While Pixar has had many many many fantastic successes, and nearly every movie they've made has been a bonafide masterpiece, it seems like most people, critics especially, tend to view the three movies Pixar released from 2007-2009 as being the best in their 26 year, 13 feature history. Those movies were Ratatouille, WALL•E, and Up; and they each featured high concept stories, deep and sophisticated themes, and, in many ways, spoke more to the grown-ups in the audience than they did to the kids while still being great movies for the entire family to enjoy together. These three films, which are arguably as close to perfect as any movie has ever come, combined with Pixar's nearly spotless history, unfortunately may have set the bar so high that no one, not even Pixar could ever hope to top it.
That brings us to Brave. Let me just be upfront in saying that Brave is a *really* good movie. It has fantastic and fully realized characters, it has a strong emotional core, it has great performances, it looks stunning, and it has an absolutely beautiful soundtrack. The story is set in a mythical version of Scotland, where Princess Merida is about to be betrothed to the first born son of one of the three other Lords of the kingdom, however, Merida is not ready for marriage and, in fact, would much rather be free to make her own way in the world than be bound by the traditions of her kingdom. After a heated argument with her mother she flees the kingdom and happens upon a witch who gives her a spell that will allow her to change her fate.
If a lot of this sounds familiar (and not just from the trailers of the film) you shouldn't be surprised as this essential formula is the basis to more fairy tales than you could count. However, where Brave succeeds is not in the creation of groundbreaking new ideas, but rather in the execution of telling a very classic story and bringing a new and fresh voice to it, much in the same way Disney did back in 1989 and 1991 with The Little Mermaid and Beauty and the Beast. Unlike many fairy tales of recent years, it does not rely on the conventions of the "Disney Fairy Tale Musical" as a crutch, but instead finds a way to make it uniquely their own.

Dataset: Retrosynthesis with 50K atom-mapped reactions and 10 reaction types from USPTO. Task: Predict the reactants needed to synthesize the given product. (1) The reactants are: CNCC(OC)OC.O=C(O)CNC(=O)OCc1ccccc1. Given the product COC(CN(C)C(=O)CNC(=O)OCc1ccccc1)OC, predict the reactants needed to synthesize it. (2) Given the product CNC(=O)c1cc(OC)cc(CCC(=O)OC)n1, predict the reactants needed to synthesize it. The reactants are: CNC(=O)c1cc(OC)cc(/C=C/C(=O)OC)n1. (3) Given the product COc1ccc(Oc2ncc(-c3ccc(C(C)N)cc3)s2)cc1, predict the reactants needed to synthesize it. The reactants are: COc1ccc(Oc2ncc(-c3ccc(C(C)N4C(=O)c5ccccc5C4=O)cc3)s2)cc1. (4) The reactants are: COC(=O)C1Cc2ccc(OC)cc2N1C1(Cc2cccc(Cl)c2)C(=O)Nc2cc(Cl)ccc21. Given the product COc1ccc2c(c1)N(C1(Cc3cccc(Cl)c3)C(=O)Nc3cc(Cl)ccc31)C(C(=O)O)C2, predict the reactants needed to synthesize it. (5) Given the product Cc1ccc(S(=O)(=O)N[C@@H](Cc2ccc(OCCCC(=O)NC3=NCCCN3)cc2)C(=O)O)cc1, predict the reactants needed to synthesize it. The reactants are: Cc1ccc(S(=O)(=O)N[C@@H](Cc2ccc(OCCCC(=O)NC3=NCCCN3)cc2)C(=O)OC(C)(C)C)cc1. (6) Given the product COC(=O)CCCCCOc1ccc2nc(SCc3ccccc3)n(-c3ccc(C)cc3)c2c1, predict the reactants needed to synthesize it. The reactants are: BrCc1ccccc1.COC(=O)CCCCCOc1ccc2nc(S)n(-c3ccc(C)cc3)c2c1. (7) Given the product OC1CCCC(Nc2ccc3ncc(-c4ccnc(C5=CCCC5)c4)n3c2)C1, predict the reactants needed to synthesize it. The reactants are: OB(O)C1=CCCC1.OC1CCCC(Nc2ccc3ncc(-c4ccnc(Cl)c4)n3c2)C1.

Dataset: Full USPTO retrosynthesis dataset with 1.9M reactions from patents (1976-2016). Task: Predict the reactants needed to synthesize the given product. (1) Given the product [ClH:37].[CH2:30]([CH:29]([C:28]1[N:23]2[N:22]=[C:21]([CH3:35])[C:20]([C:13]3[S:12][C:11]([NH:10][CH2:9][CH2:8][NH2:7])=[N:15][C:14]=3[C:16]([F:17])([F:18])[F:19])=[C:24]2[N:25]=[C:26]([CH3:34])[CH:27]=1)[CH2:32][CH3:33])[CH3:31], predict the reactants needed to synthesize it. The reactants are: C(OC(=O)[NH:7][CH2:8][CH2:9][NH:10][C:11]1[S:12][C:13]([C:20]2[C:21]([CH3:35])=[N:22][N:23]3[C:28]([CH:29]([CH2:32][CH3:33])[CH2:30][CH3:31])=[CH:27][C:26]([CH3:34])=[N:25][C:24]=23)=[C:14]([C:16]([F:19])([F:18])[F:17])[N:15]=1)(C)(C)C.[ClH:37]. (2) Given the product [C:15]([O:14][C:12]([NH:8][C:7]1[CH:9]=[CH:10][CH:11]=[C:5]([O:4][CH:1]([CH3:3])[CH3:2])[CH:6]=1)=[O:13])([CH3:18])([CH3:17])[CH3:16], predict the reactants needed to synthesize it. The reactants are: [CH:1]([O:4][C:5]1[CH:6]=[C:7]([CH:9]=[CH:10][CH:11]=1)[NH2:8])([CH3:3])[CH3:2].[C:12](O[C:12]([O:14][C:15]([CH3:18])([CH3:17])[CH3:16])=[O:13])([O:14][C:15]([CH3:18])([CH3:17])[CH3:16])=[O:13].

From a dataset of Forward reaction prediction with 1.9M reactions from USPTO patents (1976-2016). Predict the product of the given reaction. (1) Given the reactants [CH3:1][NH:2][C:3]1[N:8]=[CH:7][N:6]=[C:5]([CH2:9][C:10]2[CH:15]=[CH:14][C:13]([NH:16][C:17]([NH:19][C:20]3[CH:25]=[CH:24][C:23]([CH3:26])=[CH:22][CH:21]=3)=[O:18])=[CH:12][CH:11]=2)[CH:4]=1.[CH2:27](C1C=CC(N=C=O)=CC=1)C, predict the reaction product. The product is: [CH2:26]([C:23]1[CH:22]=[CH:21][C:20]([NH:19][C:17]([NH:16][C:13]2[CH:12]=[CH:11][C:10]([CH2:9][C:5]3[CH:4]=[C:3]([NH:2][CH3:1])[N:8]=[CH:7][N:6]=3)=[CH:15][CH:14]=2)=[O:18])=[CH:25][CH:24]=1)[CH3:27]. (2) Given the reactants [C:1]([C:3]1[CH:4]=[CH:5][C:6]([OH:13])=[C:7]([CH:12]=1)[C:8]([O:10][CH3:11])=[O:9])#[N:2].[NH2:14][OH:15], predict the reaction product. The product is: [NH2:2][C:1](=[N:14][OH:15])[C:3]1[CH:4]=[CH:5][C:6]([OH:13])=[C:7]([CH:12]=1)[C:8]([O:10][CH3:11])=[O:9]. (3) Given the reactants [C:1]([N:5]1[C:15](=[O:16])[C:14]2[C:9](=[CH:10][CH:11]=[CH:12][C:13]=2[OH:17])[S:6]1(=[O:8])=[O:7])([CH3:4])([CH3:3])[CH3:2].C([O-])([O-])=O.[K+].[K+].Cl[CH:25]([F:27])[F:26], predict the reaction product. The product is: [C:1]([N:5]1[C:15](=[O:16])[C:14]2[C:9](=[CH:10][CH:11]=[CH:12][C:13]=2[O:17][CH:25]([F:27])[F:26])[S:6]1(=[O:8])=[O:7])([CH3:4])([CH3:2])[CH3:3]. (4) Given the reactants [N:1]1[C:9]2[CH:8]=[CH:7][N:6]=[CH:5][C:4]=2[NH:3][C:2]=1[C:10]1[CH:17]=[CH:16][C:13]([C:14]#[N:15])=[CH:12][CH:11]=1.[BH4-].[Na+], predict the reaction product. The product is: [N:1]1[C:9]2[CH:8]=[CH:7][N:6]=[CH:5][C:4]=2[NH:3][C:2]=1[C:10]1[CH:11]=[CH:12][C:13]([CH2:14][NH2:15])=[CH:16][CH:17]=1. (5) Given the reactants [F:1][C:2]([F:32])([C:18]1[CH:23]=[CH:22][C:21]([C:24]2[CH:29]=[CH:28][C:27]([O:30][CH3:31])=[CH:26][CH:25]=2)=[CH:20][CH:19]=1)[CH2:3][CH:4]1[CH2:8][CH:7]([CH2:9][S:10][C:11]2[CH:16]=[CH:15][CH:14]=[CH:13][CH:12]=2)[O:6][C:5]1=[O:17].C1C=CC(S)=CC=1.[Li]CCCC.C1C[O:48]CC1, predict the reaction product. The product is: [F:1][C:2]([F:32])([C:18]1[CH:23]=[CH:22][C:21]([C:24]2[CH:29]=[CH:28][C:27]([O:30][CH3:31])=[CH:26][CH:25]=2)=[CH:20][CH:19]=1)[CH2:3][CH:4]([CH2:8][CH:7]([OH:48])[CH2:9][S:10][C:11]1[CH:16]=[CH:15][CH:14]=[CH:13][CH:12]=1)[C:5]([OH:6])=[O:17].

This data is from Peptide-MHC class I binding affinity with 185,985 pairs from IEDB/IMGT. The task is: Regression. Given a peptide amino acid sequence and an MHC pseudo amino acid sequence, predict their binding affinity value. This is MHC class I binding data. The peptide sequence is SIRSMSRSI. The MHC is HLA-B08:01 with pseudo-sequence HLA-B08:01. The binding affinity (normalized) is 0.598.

Pixar has always had a knack for creating incredibly endearing and heartfelt characters who, despite being animated, feel just as alive as any other person in the theater, and Brave is certainly no exception. The leap from Belle to Merida is just as significant as the leap from Princess Aurora (Sleeping Beauty) to Ariel. She's a character that I think will resonate not just with young girls, but with many women, especially the ones that are at the threshold of adulthood, and the relationship between her and her mother is very poignant.
The story itself doesn't break any new ground, and if you've ever seen a fairy tale movie before you can call just about every plot beat a few minutes before they arrive, but that doesn't make the film any less effective because the execution is so spot-on. For the same reason you cry when the Beast dies despite the knowledge that, of course, he's going to come back to life you also are completely involved with the emotions and characters of Brave even though you probably already know how it's all going to turn out.
Despite all this, the fact that this isn't an absolute revolution in cinematic history means that it won't live up to the "Pixar legacy" in many people's minds. I, however, have always considered Pixar's legacy to be more about the emphasis on characters and honest emotions than about breaking new ground and doing the unexpected. Sure, that's an important part of what's made many of their past successes great, but in my book that is still secondary to simply telling a solid story with great characters and sincere emotions, and with perhaps the exception of Cars 2, Pixar has never once forsaken that legacy. It may not be the best movie Pixar has ever made, but Brave is still a great film, and in my opinion the best fairy tale that Disney has put their name on since 1991.